How Can I Get Comfortable Chanting Om?
Especially when you first begin a mantra practice, you may find repeating your mantra awkward. Many people find it useful, during a meditation session, to play a recording of om being chanted repeatedly.
The recording can help you focus and keep chanting at a consistent pace. Some have musical elements that contribute to a spiritual feeling.
You can find long recordings of om chanted at a variety of different paces — such as 417 hz and 528 hz — so experiment.
It may help you listen to othersas you learn to om, especiallywhen you find a cycle speed that fits your breathing. The vibration from playing the recording can also help you feel more calm and positive.
What Are Some Other Powerful Mantras?
Om Shanti Om
A rough translation of Shanti is “peace.” Om shanti might be considered a rough equivalent of the prayer “Peace be with you.”
Because of its popularity, the chant om shanti is available as a recording to help you with your mantra meditation. Often the word shanti is repeated three times (om shanti shanti shanti om), as in this recording.
Om Mani Padme Hum
The mantra Om mani padme hum is particularly popular among Buddhist practitioners of meditation. It is a mantra designed to inspire contemplation about the power of meditation to help you reach a more divine state of being.
As the Dalai Lama explained,
“Thus the six syllables, om mani padme hum, mean that in dependence on the practice of a path which is an indivisible union of method and wisdom, you can transform your impure body, speech, and mind into the pure exalted body, speech, and mind of a Buddha.”
Extended recordings of chanting om mani padme hum are available.
I Am Here Now
For some people a Sanskrit mantra is the most effective. Like the Latin mass for Catholics, using an unfamiliar language can help yogis lose themselves in the sound instead of being distracted by thoughts about the meaning.
However, for other people, mantras repeated in English can allow the consciousness to focus on a particular intention as they meditate.
If you fall into the second category, “I am here now” is a great little mantra to try. It has multiple meanings and benefits. Its focus on the here and now reminds us to engage in mindfulness. Also, it is a good response to the inner critic, who points out our inadequacies.
Chanting I am here now, as a response to the inner critic, reflects that what matters most is your effort in the present moment, not any past or future failures.
I am here now is a mantra ideally suited to silent meditation. Simply repeat the words “I am” in your mind as you inhale, and then “here now” as you exhale.
I Am _____ [Fill in the Blank]
This mantra can be altered to replace the last word with anything that represents your goal state of mind. For example, you could say “I am grateful,” “I am happy,” “I am strong,” or “I love my life.”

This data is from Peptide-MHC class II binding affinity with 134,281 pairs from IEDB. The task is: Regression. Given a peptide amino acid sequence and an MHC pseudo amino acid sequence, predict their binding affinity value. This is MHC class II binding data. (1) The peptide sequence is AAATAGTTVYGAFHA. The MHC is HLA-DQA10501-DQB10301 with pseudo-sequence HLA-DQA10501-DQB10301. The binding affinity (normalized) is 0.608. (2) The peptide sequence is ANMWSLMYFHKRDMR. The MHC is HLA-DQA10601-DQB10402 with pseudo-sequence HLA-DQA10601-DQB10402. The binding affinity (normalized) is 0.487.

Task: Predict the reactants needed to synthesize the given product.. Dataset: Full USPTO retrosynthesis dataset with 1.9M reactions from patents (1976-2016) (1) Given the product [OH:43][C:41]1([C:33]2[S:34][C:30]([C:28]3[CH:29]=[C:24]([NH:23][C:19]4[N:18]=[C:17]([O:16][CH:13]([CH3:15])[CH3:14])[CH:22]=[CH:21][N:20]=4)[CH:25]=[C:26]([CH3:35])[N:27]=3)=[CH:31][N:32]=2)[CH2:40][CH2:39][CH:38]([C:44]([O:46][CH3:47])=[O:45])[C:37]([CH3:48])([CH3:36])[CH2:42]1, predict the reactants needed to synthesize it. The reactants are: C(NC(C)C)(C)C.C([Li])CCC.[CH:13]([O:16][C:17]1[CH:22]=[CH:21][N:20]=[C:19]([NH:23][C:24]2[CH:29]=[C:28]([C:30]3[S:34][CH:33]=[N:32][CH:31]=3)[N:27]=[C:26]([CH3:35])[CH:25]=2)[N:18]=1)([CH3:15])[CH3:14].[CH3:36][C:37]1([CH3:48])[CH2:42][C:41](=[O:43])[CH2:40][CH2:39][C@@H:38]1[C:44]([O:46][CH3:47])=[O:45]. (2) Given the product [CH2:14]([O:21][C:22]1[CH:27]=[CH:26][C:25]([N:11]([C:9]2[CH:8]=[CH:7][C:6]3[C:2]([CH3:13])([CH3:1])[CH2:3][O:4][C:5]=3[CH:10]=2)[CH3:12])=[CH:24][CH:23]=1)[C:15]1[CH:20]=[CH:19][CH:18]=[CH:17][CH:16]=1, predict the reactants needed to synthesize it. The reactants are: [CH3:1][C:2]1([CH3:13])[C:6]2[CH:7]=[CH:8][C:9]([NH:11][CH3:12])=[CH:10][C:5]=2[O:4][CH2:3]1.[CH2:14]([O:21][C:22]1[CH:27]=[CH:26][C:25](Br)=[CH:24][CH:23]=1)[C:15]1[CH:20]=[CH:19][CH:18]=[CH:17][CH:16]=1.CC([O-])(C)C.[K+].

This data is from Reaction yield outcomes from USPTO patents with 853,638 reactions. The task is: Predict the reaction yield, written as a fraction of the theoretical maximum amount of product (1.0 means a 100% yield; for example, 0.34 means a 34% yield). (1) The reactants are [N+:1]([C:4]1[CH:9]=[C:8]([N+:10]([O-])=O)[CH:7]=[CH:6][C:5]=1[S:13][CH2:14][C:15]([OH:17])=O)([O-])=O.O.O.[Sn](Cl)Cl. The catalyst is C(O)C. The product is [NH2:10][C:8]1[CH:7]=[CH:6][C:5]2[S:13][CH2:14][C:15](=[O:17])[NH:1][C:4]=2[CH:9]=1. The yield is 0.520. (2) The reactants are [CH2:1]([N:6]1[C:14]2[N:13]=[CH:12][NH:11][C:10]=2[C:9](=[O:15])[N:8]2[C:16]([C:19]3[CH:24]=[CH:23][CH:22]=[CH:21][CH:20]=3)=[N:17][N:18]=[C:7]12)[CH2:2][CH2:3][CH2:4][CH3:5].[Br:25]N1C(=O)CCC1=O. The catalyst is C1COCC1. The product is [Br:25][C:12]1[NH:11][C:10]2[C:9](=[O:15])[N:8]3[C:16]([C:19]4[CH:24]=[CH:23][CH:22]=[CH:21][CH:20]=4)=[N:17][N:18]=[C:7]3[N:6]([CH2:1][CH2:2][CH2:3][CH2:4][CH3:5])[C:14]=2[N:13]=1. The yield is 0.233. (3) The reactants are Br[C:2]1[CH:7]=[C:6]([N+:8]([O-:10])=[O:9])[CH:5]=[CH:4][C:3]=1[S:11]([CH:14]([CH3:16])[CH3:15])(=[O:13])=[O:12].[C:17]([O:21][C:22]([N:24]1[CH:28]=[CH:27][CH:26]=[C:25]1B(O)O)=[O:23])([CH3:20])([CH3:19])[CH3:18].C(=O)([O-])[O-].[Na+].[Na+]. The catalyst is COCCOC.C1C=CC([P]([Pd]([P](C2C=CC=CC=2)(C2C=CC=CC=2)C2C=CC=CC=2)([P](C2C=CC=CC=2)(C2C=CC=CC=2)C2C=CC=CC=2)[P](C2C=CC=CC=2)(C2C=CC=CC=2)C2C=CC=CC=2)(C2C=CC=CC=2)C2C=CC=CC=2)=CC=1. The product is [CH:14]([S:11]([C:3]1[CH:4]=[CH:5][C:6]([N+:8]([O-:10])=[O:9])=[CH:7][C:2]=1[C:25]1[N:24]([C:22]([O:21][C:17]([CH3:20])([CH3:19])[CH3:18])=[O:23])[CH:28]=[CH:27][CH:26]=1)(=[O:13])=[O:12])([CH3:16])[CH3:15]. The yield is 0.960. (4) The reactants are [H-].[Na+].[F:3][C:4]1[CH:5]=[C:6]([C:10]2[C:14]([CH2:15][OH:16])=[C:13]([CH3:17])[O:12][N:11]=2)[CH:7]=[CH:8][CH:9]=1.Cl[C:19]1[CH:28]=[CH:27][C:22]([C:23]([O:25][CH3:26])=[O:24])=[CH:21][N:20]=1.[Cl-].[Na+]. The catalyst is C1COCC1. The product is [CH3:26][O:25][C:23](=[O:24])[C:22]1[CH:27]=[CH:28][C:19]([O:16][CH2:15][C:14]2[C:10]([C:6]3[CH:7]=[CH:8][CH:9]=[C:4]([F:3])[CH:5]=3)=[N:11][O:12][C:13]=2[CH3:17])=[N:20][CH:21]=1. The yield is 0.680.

These types of mantras for meditation can help you be more aware and accepting of the assets you already have. For example you could use “I am loved” if you are a person who feels depressed and lonely, despite knowing rationally that your friends and family do love you.
When you feel weak and afraid, chanting “I am strong,” makes you stronger by embracing that quality as it already exists as part of your self, deep down.
Many people struggle with using affirmations in daily life, even knowing their great healing potential. Through positive reinforcement, repeating these phrases can help change your mind and your life for the better.
Create Your Own Mantra, As Weird As You Want
My most effective mantra has always been an odd one I created myself: In Crow I Only Think of Crow. One day, after an argument with a friend I love, I was practicing yoga, hoping to relax and feel less resentment toward my friend. I kept trying to get into the crow position, bakasana, but whenever I would get close to being balanced correctly I would think about my friend, feel angry, and fall on my face.
To try to stop being distracted by anger, I started repeating in my mind “In crow I only think of crow,” and eventually it worked, I focused on crow, and found my balance.
On another occasion, I was agitated about a medical problem and decided to go for a walk. I couldn’t calm down, and tried repeating “In crow I only think of crow,” but even that couldn’t crowd out my fearful thoughts, so I tried something new.
Instead of repeating that exact mantra over and over again, I started changing the mantra each time I said it, using a different bird every time, in alphabetical order. “In albatross I only think of albatross. In bluebird I only think of bluebird. In crane I only think of crane….”
Adding this element of mental stimulation was the trick I needed to finally stop worrying about my medical diagnosis and feel more at peace with my life. After chanting the mantra this way for about twenty minutes, I finally transitioned into a silent walking meditation free from intrusive feelings and thoughts.
You, too, can create your own unique mantra that suits your precise needs. It could be a song lyric, a prayer, or just a phrase that resonates or makes you feel happy. Identify a goal state of mind, and brainstorm a phrase to help you reach that state of mind. Your meditation mantras should be concise, positive, powerful, and have a rhythm and sound that flows effortlessly off your tongue.
The Final Word on Mantra Meditations
Silent meditation is wonderful, but sometimes a mantra meditation promotes relaxation, diaphragmatic breathing, attitudinal shift, and a deeper level of consciousness.
Whether you use om, an ancient Sanskrit mantra, your favorite song lyric, or a phrase you create yourself, a mantra is powerful tool in your meditation toolbox.
f you’re sick of meditation, you might enjoy these alternatives to meditation.